On all these 6 points, the author of Sapiens, Yuval Harari, said that the Western culture’s ability to get organized is the one thing that gave them power.  However, I would add that this has to be balanced with the sense of individualism.  Super uniformed and organized societies did not go very far in Nazi Germany or in North Korea.

A land of abundance is always full of people who want more without necessarily putting in the required effort.

By contrast, a land where people always do whatever they want, with the unfettered freedom to break the rules, often ends up in a mess.

I think China has a lot of point 1 and point 3 above.

I then went further into my research to check out when China was most prosperous in its 4,000 years’ history.  I found out that it was during the Song dynasty, which was China’s age of innovation!

“Printing, paper money, porcelain, tea, restaurants, gunpowder, the compass — the number of things that the Chinese of the Song dynasty (A.D. 960-1280) gave to the world is mind-boggling. This vibrant period in Chinese history was marked by economic prosperity and remarkable technological innovation. China expert Robin D. S. Yates, Professor of History and East Asian Studies at McGill University, described this exceptional era and how it influenced the course of world history.”

Moreover, I looked at who was the leader of the most Golden time in the Song dynasty: it was Emperor Taizu.  He encouraged freedom of thought and stimulated growth in the fields of science, art and literature. His reign was peaceful.  He expanded his economy and territory, turning the Song dynasty into a golden period. (Photo: Emperor Taizu)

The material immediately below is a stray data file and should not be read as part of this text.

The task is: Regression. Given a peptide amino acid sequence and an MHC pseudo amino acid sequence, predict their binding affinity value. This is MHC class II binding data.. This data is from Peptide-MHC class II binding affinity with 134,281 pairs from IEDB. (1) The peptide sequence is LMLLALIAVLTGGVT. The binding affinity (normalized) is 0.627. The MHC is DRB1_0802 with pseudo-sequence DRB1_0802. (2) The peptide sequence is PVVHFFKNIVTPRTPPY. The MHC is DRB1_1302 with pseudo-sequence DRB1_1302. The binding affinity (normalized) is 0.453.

Then I looked at what made Song fall.  It seems to be the combination of an external invasion and the internal uprising of people.  External invasion does not surprise me, as everyone wants a piece of the golden era.  But what made people in the country revolt?  I found that as the dynasty progressed, the belief system used by the ruling class went from Daoism and Buddism to Neo-Confucian.  The Neo-Confucian philosophy served to ensure that bureaucrats were loyal to the dynasties.  However, coming with this philosophy, innovative reforms and political debates were restricted by the imperial rulers.  Innovation and personal freedom were stifled towards the end of the Song dynasty.  No wonder there was a revolution at the end of Song. As William Wallace’s famous quote put it: “they may take away our lives, but they will  never take our freedom”.

We do not have to look very far into China.  Just look inside ourselves: do we not work hard in order to achieve more prosperity, as we want freedom to live life in our own terms?  We innovate with passion in all areas of our life because we aspire to freedom.  God gave us free will, but the Chinese emperor can take that away.  Interesting…

If economic growth has a lot to do with the ability of people to innovate, I can guess that China may lose this ability sooner or later.